Irish Canadian Famine Research

Irish Canadian Famine Research

Category: Seamus O’Brien

Mullingar Famine Graveyard

Mullingar Robinstown Famine Graveyard entrance

The Famine walkers began the fourth day of their journey at the Robinstown famine graveyard in Mullingar.



Former union workhouse graveyard on irregular plan, used between c.1840 and c.1860. Now out of use. Cut stone gateway to the southwest side having a pair of wrought-iron gates. Located to the north of the former Mullingar Union Workhouse complex and to the north of Mullingar.

This graveyard largely contains the marked and unmarked graves of victims of the Great Famine (1845-9) and acts as a poignant reminder of this traumatic event in Irish history. The good quality cut stone gateway to the southwest adds a touch of dignity to this otherwise largely neglected site.





Mullingar Workhouse

Mullingar workhouseAt the end of the third day of the Famine walk the walkers reached Mullingar and visited the Mullingar workhouse. According to Seamus O’Brien, the “Mullingar poor law union was one of the largest in the country. The union workhouse, which was situated on the northern outskirts of Mullingar, admitted its first paupers in December 1842. Designed to accommodate 800 inmates, it struggled to cope with double this number at the height of the Famine” (Carn, Killare: A Forgotten Westmeath Famine Village (Rathlainne Publications, 2000, 9).

The Mullingar workhouse is described in detail by Peter Higginbotham at:

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Mullingar workhouse site, 1914.© Peter Higginbotham.

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Mullingar workhouse site general view, 2000. © Peter Higginbotham.

Mullingar Workhouse 4

Mullingar entrance block, 2000. © Peter Higginbotham.

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Mullingar workhouse entrance and date-stone, 2000. © Peter Higginbotham.

Famine Village Ruins at Carn hill, County Westmeath

Carn hill site of famine village

Carn hill Famine village ruins.

On the third day of the walk the walkers past through the more remote parts of Westmeath along the Royal Canal. In Famine & Community in Mullingar Poor Law Union, 1845-1849. Mud Huts and Fat Bullocks (Dublin: Irish Academic Press, 1999), Seamus O’Brien notes that the villages in the Killare area along this stretch of canal were particularly devastated by the Famine, and that “throughout the union generally the appearance of the population was wretched. Their clothing was in rags” (24). “The biggest losses here occurred,” he adds, “in the southwestern districts of Castletown and Killare where 53 and 40 percent of their respective populations either died or emigrated between 1841 and 1851” (48). Near the Royal Canal are “the ruins of the Famine village on Carn hill and the now fossilized lazy beds which supported it” (56).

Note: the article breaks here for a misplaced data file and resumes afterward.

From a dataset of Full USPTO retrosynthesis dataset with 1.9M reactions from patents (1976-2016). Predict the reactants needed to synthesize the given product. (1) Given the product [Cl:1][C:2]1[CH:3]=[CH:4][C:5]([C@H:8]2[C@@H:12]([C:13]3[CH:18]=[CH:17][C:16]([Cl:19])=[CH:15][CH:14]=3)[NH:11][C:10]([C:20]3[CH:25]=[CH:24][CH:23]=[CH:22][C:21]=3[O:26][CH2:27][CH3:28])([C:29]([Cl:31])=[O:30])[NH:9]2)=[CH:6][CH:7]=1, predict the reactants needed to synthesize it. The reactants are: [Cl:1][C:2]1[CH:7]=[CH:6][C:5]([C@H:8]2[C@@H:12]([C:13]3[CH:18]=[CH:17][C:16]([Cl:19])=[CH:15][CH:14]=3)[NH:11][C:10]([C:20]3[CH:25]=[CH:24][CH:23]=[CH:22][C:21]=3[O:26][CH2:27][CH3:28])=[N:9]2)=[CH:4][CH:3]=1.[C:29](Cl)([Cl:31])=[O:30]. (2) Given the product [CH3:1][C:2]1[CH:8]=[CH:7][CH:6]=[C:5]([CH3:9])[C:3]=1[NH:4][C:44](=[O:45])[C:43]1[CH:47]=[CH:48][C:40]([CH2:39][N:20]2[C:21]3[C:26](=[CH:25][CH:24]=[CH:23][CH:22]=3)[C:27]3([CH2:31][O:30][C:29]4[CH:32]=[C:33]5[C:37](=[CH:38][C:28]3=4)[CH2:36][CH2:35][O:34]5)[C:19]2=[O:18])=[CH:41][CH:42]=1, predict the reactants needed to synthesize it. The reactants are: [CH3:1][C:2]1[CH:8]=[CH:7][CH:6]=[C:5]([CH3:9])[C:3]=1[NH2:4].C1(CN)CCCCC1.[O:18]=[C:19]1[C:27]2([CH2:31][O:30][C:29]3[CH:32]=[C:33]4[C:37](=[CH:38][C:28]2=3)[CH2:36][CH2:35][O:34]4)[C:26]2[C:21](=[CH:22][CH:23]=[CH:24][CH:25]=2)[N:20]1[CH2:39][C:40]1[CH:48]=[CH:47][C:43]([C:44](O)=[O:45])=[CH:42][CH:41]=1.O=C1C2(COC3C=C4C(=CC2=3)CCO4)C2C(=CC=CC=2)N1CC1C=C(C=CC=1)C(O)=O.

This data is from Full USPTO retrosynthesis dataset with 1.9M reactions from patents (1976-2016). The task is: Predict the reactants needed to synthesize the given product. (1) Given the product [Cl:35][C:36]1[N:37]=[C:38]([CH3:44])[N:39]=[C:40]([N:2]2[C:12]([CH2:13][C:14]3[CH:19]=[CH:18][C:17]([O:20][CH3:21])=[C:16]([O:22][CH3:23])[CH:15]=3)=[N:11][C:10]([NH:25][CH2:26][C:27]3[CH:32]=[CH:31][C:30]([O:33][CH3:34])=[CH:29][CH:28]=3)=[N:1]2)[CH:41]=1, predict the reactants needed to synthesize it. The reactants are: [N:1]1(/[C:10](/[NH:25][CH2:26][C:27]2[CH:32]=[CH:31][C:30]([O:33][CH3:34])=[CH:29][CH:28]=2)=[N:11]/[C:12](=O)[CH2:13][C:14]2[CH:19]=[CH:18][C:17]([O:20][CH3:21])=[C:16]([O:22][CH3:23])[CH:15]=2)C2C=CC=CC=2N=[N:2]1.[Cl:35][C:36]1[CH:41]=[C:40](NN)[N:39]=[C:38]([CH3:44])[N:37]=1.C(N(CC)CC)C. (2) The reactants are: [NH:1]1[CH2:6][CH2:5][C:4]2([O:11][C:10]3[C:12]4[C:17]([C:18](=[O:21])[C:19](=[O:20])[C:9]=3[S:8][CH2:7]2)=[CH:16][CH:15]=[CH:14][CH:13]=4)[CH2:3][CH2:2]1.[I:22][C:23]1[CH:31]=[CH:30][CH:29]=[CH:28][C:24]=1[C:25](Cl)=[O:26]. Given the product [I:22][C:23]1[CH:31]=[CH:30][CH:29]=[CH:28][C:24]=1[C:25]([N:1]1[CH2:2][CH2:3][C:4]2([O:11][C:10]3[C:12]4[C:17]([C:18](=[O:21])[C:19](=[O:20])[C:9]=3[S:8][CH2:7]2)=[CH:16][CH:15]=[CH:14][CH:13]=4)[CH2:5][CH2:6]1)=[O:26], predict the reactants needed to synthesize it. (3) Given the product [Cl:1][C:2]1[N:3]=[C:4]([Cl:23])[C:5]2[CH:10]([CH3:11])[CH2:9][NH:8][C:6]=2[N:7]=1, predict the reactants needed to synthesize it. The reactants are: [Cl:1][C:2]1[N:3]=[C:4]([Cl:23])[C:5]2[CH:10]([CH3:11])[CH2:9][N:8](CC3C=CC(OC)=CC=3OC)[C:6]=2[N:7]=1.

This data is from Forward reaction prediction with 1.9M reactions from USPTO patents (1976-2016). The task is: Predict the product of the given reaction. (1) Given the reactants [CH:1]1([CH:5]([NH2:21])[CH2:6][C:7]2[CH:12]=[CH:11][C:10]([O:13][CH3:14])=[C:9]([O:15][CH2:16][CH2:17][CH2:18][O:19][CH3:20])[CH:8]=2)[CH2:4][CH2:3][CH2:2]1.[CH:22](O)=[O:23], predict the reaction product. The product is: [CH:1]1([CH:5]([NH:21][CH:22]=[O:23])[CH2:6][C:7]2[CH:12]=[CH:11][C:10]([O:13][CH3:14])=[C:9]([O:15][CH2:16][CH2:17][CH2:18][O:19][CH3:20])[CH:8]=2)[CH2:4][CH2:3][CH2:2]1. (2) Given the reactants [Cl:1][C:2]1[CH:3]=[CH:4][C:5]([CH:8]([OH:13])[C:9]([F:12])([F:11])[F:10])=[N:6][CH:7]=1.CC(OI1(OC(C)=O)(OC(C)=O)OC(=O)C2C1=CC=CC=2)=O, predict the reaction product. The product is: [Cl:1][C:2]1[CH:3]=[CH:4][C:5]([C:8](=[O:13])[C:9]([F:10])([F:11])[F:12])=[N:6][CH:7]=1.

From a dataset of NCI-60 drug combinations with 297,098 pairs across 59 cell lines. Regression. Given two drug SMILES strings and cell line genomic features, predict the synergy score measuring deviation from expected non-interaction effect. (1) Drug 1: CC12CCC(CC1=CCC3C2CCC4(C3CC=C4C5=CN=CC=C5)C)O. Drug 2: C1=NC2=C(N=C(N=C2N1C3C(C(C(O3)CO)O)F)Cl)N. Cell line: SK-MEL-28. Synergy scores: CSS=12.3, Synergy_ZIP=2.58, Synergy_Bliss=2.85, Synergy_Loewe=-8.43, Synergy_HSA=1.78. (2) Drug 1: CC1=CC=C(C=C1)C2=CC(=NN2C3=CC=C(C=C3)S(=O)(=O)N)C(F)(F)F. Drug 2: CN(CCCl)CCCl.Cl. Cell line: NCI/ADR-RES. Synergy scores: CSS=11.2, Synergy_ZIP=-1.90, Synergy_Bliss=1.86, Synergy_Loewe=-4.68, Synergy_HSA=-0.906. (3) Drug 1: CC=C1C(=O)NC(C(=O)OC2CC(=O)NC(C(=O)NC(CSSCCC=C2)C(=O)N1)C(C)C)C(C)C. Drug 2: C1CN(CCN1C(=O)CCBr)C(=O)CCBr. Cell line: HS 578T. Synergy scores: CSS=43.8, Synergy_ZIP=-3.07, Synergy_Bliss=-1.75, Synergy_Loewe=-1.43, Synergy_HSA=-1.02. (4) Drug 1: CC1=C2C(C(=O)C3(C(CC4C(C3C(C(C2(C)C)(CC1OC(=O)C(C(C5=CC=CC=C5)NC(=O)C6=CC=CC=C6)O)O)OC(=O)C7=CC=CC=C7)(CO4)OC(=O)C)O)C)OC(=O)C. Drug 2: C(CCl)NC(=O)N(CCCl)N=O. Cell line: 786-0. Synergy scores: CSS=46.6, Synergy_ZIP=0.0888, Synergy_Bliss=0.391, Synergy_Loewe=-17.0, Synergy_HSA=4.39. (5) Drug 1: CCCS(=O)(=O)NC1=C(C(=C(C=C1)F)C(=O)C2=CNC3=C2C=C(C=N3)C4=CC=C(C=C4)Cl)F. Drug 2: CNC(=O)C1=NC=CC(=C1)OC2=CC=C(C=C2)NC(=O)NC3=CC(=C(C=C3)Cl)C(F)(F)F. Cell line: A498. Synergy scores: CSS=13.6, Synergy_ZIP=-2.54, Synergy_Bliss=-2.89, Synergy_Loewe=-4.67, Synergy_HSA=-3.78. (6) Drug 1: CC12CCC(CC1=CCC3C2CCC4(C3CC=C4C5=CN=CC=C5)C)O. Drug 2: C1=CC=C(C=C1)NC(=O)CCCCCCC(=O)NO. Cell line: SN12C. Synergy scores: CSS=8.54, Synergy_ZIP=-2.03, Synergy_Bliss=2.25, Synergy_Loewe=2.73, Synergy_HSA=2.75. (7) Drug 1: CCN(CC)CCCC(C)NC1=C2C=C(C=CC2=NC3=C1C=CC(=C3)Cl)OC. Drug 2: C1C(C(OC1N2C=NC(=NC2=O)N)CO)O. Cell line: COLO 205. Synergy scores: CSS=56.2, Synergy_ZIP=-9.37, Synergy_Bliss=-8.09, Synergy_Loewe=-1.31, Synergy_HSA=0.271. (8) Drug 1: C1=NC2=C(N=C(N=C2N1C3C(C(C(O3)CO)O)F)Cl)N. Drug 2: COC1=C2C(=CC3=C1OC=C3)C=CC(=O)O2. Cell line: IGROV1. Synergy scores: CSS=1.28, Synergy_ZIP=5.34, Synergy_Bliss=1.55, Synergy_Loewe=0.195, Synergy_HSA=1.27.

Carn famine village fozzilized potato ridges

Carn Famine village fossililzed potato ridges.jpg

In his book Carn, Killare: A Forgotten Westmeath Famine Village (Rathlainne Publications, 2000), Seamus O’Brien this authentic famine ruin. In his own words:

This area of Westmeath belies the usual depiction of the county as a typical part of the central plain of Ireland with its limestone solution lakes, rolling pastureland and extensive raised boglands. The area west of Mullingar is quite hilly. Historic Usnagh hill with the famous “Catstone” erratic on its southern flank, is justifiable the most famous of these limestone hills. Directly opposite Usnagh is Carn hill, a structural limestone fold which has an average elevation of 600 feet above sea level.

Famine village cabins artist rendering.jpg

Famine village cabins, artist rendering.

The Famine village was in a sheltered central location near the summit of the hill… The skeletal remains of the many stone houses still visible on Carn hill today, as well as being evidence of the last and seemingly final human settlement in this area of Westmeath, are a poignant reminder of the economic pressures experienced in this region during the Great Famine” (9-10).

Map of Carn Famine Village near Mullingar

Map of Carn Hill Famine village.